Roume de Saint Laurent … A Memoir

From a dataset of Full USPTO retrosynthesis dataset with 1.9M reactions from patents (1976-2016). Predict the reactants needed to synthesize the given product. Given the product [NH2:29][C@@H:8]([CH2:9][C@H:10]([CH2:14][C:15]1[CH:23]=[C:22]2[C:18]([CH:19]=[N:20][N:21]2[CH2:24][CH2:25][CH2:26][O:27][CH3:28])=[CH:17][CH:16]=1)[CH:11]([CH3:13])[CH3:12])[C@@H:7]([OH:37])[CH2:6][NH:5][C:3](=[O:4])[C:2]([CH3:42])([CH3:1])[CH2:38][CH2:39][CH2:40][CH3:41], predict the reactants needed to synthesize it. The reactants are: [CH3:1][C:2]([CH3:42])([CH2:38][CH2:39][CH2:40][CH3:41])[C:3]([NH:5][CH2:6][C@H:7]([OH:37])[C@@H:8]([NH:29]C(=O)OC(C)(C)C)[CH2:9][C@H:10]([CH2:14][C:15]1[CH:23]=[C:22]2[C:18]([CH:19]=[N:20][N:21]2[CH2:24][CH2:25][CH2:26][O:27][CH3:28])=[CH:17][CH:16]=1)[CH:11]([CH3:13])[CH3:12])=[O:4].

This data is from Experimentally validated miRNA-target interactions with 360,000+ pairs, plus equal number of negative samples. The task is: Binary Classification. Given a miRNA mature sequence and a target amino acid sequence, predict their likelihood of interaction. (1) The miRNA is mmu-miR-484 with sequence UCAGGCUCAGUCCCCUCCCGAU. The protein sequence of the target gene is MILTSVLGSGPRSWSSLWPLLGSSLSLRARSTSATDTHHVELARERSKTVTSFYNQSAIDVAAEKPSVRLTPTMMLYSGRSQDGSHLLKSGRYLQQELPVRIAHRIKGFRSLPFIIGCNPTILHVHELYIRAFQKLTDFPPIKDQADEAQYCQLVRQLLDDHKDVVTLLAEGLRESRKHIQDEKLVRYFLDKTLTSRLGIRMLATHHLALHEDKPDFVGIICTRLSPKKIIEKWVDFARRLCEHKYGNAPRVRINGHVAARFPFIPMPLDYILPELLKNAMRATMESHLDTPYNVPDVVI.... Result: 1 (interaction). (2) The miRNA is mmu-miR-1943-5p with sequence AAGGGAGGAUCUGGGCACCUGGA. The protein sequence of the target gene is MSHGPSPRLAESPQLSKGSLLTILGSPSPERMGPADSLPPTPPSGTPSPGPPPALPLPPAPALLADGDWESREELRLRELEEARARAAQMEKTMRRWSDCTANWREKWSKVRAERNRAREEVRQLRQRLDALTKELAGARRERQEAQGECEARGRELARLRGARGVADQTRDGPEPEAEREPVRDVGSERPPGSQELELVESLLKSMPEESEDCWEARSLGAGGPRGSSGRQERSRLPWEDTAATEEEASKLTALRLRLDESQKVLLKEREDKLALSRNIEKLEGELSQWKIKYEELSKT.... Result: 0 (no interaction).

A life .... a Caribbean life ... a life of a distinct Franco-Caribbean identity against the backdrop of the all-consuming French Revolution ... a life patchily documented in history ... a life seen through the eyes of the mistress, the wife .... a life of changing shape, of the shape-changer ... a life of political intrigue, of brutal slaughter, of exploration and love ... a life of a Caribbean adventurer, Philippe Rose Roume de St. Laurent. In this book, Besson continues his exploration of the French presence in the Caribbean in the 18th and early 19th century and of the formation of a Creole identity in these islands at a time when Atlas truly shrugged in terms of European history, a quest that he began with his previous books "The Voice in the Govi", "The Cult of the Will" and "From the Gates of Aksum". Partly historical novel, partly a fictional tale, "Roume ... a Memoir" takes the reader into the confidence of Marianne, or Soubise as she becomes, and allows glimpses at Roume de St. Laurent's life through her diaries. Roume ... a Memoir is really the memoir of his lover and later wife, and bursts with the excitement of two adventurers sailing through life together, criss-crossing the Atlantic as the winds of revolutionary change blew them, trying to hold on to each other, to a dream of the future, or just for dear life itself.